USS Laffey DD724 in World War II

DD 724 Shooting



Launched November 21, 1943 Bath Iron Works, Bath, Maine
Commissioned February 8, 1944
Decommission March 29, 1975

Now proudly afloat at Patriots Point, Charleston Harbor Mt. Pleasant, South Carolina


DD 724 Fire

DD 724 Fire

DD 724 Underway

DD 724 Anchor

DD 724 Alongside

DD 724 Damage


"Probably no ship has ever survived an attack of the intensity that she experienced" Samuel Eliot Morison, Naval Historian 


Commendations and Battle Ribbons
 USS Laffey (DD 724)

Presidential Unit Citations awarded DD 724


USS Laffey (DD 724) 

Okinawa, Radar Picket Station #1

April 16, 1945




The President of the United States takes pleasure in presenting the PRESIDENTIAL UNIT CITATION to the




for service as set forth in the following


“For extraordinary heroism in action as a Picket Ship on Radar Picket Station Number One during an attack by approximately thirty enemy Japanese planes, thirty miles northwest of the northern tip of Okinawa, April 16, 1945. Fighting her guns valiantly against waves of hostile suicide planes plunging toward her from all directions, the U.S.S. LAFFEY set up relentless barrages of antiaircraft fire during an extremely heavy and concentrated air attack. Repeatedly finding her targets, she shot down eight enemy planes clear of the ship and damaged six more before they crashed on board. Struck by two bombs, crash-dived by suicide planes and frequently strafed, she withstood the devastating blows unflinchingly and, despite severe damage and heavy casualties, continued to fight effectively until the last plane had been driven off. The courage, superb seamanship and indomitable determination of her officers and men enabled the LAFFEY to defeat the enemy against almost insurmountable odds, and her brilliant performance in this action, reflects the highest credit upon herself and the United States Naval Service.”

For the President,

/s/ James Forrestal
Secretary of the Navy



USS Laffey DD 724 in World War II

History of USS Laffey DD724

The Honored Dead

Action Report of USS Laffey January 2 - 17, 1945

Oral Histories

USS Laffey and a Place Called Okinawa

Former Commanding Officers

Navigational Charts used by the USS Laffey during WWII

Almost Renamed


How the Laffey and Other Sumners Class Ships Were Born

Biff (our mascot for a short time)

Ulithi Atoll (Mogmog may sound more familiar)

Clarence Dargie at the Bath Iron Works 1943

Chronological Narrative Report of Operations Normany 1944

Crew Members 1945

Battered Beyond Belief: The USS Laffey

USS Laffey (DD-724) Wikipedia

Composite Squadron VC94 Brave Pilots

Atom Bomb Tests Bikini Atoll


Historic Videos of USS Laffey

History Channel

History Channel Video Dogfights USS Laffey may be viewed onboard USS Laffey at Patriots Point.  On April 16th, 1945 a small destroyer in the Pacific was attacked by 22 kamikaze planes. The USS Laffey is nicknamed "The Ship That Would Not Die" based on the book written by Captain Julian Becton. This 30 minute documentary shares the stories of men who survived that attack and with it shares a part of history that not many people know about.  Ari Phoutrides, Glen Radder, Jim Spriggs, Lawrence Delewski, and Sonny Walker who were interviewed in this video. See comments on the History Channel documentary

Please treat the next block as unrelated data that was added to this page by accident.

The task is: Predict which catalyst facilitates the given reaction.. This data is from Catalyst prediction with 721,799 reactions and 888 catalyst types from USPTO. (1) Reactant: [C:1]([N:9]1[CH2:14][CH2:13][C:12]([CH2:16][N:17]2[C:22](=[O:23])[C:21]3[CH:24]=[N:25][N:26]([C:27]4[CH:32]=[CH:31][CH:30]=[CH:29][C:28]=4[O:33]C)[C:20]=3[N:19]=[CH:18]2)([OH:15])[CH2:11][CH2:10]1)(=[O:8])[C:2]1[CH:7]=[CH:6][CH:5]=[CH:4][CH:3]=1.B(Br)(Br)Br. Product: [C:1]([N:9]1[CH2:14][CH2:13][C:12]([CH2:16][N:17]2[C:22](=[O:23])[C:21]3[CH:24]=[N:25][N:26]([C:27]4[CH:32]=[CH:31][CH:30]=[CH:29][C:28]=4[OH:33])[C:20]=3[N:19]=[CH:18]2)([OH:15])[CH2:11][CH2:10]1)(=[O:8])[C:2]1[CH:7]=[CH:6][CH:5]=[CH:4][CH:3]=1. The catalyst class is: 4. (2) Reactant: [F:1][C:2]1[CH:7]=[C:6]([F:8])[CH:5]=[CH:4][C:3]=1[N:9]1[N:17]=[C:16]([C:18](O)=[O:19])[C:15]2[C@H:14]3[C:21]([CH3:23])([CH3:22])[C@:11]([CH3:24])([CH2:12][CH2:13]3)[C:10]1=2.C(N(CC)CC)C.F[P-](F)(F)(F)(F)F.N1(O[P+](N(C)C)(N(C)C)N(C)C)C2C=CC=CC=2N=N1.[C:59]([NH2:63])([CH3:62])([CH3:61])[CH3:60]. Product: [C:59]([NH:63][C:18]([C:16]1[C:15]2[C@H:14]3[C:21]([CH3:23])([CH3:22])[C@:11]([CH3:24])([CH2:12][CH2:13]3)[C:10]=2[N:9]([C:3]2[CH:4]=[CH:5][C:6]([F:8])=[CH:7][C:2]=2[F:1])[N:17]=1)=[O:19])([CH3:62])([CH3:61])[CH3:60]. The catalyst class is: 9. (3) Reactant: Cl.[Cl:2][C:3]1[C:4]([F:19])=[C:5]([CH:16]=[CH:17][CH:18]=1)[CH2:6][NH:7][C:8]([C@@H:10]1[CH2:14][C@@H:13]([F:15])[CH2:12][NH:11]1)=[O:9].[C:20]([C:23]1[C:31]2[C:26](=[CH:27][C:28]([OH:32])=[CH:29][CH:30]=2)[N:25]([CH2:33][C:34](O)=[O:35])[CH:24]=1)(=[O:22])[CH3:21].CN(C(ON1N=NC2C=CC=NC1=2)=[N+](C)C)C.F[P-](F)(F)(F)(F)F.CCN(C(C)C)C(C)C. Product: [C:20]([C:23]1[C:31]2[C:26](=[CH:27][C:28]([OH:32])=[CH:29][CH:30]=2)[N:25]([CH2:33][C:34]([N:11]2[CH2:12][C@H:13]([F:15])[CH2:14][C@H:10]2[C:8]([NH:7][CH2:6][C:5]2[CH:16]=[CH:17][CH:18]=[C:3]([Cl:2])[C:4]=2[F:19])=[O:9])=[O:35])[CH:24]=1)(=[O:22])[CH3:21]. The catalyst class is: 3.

WW II Newscast

Nation Honors it's WWII Heroes

Old black and white video from World War II.  Two minutes into the video, it honors the USS Laffey, Commander Becton, and the 32 men dead or missing from  April 16, 1945, Japanese Kamikaze attacks.


Online Videos of USS Laffey and World War II Pacific Battles


Link and Length

Laffey Teaser Kamikaze

2.11 minutes

WW2: Destroyer USS Laffey DD 459/DD 724

56.44 minutes (.00 - 20.50 minutes USS Laffey DD459 in 1942

20:50 - 56.44 minutes USS Laffey DD724 in 1945)


3.0 minutes

US War Dead Honored on Memorial Day 1945/05/31

7.17 minutes

USS Laffey Survives Kamikaze Crashes April 16, 1945 or

4.44 minutes

WW2: Destroyer USS Laffey DD 459/DD 724

56.44 minutes 

USS LAFFEY  William McClaffery

8.08 minutes

"The Fleet that Came to Stay" Kamikaze attacks off Okinawa 1945

21:41 minutes


 Books on the USS Laffey DD 724

Becton Book

"The Ship That Would Not Die" by F. Julian Becton.

The ship and her men suffered the most intensive Japanese Kamikaze air attack ever hurled on one ship. The reader relives the ship's missions: rescuing downed airmen, her active fighting in the Normandy Invasion; her part in freeing the Philippines and the devastating assault on Iwo Jima." - The Birmingham News 


Hell from Heavens Book

Hell from the Heavens: The Epic Story of the USS Laffey and World War II's Greatest Kamikaze Attack by John Wukovits

On April 16, 1945, the crewmen of the USS Laffey heroically withstood twenty-two kamikaze attacks at Okinawa in what the US Navy called "one of the great sea epics of the war." Using scores of personal interviews with survivors, the memoirs of crew members, and the sailors' wartime correspondence, historian John Wukovits breathes life into this nearly forgotten event and makes the ordeal of the Laffey and her crew a story for the ages.


Frederick Julian Becton Commanding Officer 16 April 1945

Frank Mason:  "Captain. for a moment I thought we would have to abandon ship." 

Cmdr. Becton:  "Mr. Manson, I will not abandon ship as long as a single gun will fire."

FJ Becton

Admiral F. J. Becton  Memorabilia and Photos of USS Laffey DD 724 in World War II

Wikipedia Article

Frederick Julius Becton Commanding Officer WWII



  Photographs WWII  

USS Laffey before Commissioning

Christening of the USS Laffey (DD 724)

Photographs of the Crew and Ship Taken in WWII

  In Harms Way

Hawaiian Fleet Pictures 1945-1946 from Derrill Stein

Photos from the Hawaiian Fleet days from Bill Schmidt

Aftermath of Radar Picket Station 1 Attack

Laffey Battle Damage 



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